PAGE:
The popular "Pie and Beer Day" celebration at Salt Lake City's Beer Bar has been cancelled for the second year in a row.
The previous year's celebration was cancelled due to the ongoing pandemic, but this year's plans for the rollicking and tasty celebration of all things pie and beer has been cancelled because of the alarming uptick of COVID-19 cases and the dwindling vaccination numbers in Utah.
Pie and Beer Day organizer, and community radio staple, Bad Brad Wheeler said it just didn't feel right throwing the party amidst the rising number of positive COVID-19 cases. He said:
We realized nobody wanted to throw an event that could possibly put somebody in the hospital or kill somebody or overload our hospitals.
The event's cancellation comes as nearly 300 Utah residents have been hospitalized with COVID-19. On Wednesday, Utah recorded over 800 new cases and four deaths attributed to the virus. State-wide models made by the health system show hospitalizations are 45 percent higher than they were this time last year.
Wheeler said he's dismayed by the lack of concern over the rising coronavirus numbers. "Some people think about this virus as just like, well I'm the one that gets sick – but you don't realize when you get sick how many other people you drag into this thing."
In an Instagram post, Beer Bar co-owner Richard Noel said they had big plans for this year's celebration. "Our plans were in place to close down half of the block on 200 south, but we ultimately felt it was in the best interest to hold out for a bigger and better Pie and Beer Day next year."
Pie and Beer Day is a tongue-in-cheek play on words regarding Utah's official state holiday which commemorates the entry of Brigham Young and the first group of Latter-day Saint pioneers into the Salt Lake Valley on July 24, 1847.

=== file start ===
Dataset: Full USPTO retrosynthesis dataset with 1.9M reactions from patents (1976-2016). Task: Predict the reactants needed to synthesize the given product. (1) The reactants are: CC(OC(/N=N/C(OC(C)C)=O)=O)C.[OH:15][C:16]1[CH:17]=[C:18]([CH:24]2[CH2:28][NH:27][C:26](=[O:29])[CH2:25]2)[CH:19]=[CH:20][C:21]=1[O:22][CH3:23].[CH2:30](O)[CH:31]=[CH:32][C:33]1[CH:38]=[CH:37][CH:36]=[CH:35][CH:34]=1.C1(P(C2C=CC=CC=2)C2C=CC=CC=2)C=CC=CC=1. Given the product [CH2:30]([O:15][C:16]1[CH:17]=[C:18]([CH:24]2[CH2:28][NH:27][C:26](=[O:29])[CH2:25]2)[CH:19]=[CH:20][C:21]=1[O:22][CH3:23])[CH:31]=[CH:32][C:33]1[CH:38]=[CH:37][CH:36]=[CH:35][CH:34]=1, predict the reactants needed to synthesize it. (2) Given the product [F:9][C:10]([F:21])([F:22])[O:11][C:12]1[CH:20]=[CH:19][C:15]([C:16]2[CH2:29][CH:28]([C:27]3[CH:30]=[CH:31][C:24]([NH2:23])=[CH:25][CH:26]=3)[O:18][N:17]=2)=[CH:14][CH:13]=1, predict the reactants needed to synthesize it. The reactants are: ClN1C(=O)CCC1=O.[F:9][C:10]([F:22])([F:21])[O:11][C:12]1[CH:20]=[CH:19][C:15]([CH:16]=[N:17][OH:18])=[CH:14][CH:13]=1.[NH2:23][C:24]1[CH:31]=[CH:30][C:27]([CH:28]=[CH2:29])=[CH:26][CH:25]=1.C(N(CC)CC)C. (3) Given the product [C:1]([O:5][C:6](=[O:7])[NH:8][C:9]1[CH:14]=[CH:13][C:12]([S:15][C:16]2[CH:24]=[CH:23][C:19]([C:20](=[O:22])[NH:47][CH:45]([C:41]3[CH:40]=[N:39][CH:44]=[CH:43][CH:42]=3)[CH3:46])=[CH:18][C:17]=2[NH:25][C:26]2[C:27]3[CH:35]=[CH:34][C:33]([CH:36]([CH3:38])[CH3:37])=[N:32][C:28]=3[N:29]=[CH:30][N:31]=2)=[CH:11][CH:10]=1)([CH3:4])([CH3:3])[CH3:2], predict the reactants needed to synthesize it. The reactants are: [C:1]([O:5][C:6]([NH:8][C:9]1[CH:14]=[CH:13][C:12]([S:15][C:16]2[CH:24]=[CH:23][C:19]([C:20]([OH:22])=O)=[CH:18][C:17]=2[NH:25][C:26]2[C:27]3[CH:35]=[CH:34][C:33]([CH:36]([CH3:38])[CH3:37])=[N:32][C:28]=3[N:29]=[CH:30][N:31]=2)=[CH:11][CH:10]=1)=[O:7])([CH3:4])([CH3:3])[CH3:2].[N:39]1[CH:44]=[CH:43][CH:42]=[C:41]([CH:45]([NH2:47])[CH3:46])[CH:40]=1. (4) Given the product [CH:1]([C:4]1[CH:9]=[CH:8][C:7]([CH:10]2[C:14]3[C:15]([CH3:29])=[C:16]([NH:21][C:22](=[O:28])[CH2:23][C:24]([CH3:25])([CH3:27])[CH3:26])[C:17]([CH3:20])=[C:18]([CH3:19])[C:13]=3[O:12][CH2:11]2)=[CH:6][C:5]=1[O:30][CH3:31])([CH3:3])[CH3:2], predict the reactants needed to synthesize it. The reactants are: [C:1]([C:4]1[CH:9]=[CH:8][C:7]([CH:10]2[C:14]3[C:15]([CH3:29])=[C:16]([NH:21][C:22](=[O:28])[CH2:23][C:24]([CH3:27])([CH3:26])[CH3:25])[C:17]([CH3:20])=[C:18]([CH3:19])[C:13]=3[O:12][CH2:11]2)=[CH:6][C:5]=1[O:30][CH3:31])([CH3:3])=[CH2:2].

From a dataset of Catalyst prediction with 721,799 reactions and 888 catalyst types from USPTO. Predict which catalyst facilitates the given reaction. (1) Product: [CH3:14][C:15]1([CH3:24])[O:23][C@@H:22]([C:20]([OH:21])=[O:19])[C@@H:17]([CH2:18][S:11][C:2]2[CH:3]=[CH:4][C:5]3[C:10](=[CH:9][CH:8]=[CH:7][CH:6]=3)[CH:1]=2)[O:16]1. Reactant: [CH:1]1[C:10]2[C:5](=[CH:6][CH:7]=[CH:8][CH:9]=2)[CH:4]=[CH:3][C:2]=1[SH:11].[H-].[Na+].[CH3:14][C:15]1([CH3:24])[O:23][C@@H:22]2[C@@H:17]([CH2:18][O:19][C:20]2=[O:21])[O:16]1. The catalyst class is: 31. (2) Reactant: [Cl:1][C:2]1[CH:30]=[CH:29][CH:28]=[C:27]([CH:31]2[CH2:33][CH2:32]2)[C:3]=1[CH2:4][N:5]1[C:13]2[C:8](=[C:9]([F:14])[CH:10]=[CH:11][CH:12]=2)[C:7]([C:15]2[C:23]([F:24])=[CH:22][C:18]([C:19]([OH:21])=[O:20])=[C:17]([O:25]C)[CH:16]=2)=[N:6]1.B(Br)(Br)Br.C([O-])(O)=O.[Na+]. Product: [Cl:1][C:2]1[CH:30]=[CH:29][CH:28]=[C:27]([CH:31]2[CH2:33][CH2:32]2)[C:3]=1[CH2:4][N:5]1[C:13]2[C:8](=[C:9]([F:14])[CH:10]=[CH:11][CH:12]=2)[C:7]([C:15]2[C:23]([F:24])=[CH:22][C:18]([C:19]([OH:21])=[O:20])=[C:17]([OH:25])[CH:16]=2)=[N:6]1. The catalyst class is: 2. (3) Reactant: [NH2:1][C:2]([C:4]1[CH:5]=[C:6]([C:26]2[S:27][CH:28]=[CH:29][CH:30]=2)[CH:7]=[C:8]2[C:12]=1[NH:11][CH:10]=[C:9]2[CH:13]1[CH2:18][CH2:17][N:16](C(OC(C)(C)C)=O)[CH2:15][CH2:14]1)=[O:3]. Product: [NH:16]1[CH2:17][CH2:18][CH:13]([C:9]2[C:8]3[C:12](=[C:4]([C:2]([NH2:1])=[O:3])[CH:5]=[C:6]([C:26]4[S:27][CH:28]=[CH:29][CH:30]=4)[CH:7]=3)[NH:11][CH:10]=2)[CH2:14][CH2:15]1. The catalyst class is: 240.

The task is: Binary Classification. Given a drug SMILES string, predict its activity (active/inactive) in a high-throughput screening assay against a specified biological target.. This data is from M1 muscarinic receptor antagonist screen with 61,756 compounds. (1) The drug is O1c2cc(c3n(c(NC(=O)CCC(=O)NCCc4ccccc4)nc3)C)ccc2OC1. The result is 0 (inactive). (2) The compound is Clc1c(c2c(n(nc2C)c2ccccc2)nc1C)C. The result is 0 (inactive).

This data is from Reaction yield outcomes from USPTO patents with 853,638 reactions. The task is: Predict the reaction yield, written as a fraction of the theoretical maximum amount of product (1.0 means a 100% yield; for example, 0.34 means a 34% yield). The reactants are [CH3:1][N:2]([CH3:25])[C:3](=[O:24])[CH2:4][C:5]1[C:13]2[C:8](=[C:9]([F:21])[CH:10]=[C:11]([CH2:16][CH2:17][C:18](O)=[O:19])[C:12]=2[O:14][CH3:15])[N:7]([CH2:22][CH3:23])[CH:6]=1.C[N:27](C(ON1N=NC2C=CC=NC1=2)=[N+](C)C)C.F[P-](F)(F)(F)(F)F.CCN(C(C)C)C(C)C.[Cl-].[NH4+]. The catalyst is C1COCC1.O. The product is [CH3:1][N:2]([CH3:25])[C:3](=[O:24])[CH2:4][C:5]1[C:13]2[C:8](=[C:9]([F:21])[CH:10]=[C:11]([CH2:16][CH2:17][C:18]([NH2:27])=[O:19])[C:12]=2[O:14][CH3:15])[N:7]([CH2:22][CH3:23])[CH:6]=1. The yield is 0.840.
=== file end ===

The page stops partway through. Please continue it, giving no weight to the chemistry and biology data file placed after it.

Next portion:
Wheeler and the owners of the Beer Bar first popularized the event in 2013 when they had an overwhelming turnout for the first Pie and Beer Day celebration.
"I remember telling my coworkers I wanted to do it and they were like 'this is a dumb idea – this isn't going to go very far, this sounds kind of gross actually,' " Wheeler said in an interview with 2News.
"I said 'I have a feeling, I got an idea.' And then two days later the New York Times called and then it just went out across the universe. It was on CNN, Time, it was in the Chicago Sun, it was in the Washington Post, it was everywhere!"
Over the following years the event has continued to grow in size and popularity.
Wheeler, who's worked in the bar industry for a long time, said he's happy to see people look forward to the holiday.
It's kind of a day that a lot of people outside of the Mormon faith would feel a little bit lonely. And then when we had Pie and Beer Day, I think it was just everyone wanting to have their own fingerprint on that holiday.
"I think that's really what Pie and Beer Day does – it opens up the holiday for everybody," Wheeler added.
Along with slinging pies and ice-cold brews, the celebration is also a major fundraising event for the non-profit radio station KUAA. Wheeler is asking those who would have attended the event this year to consider going to KUAA's website and making a donation.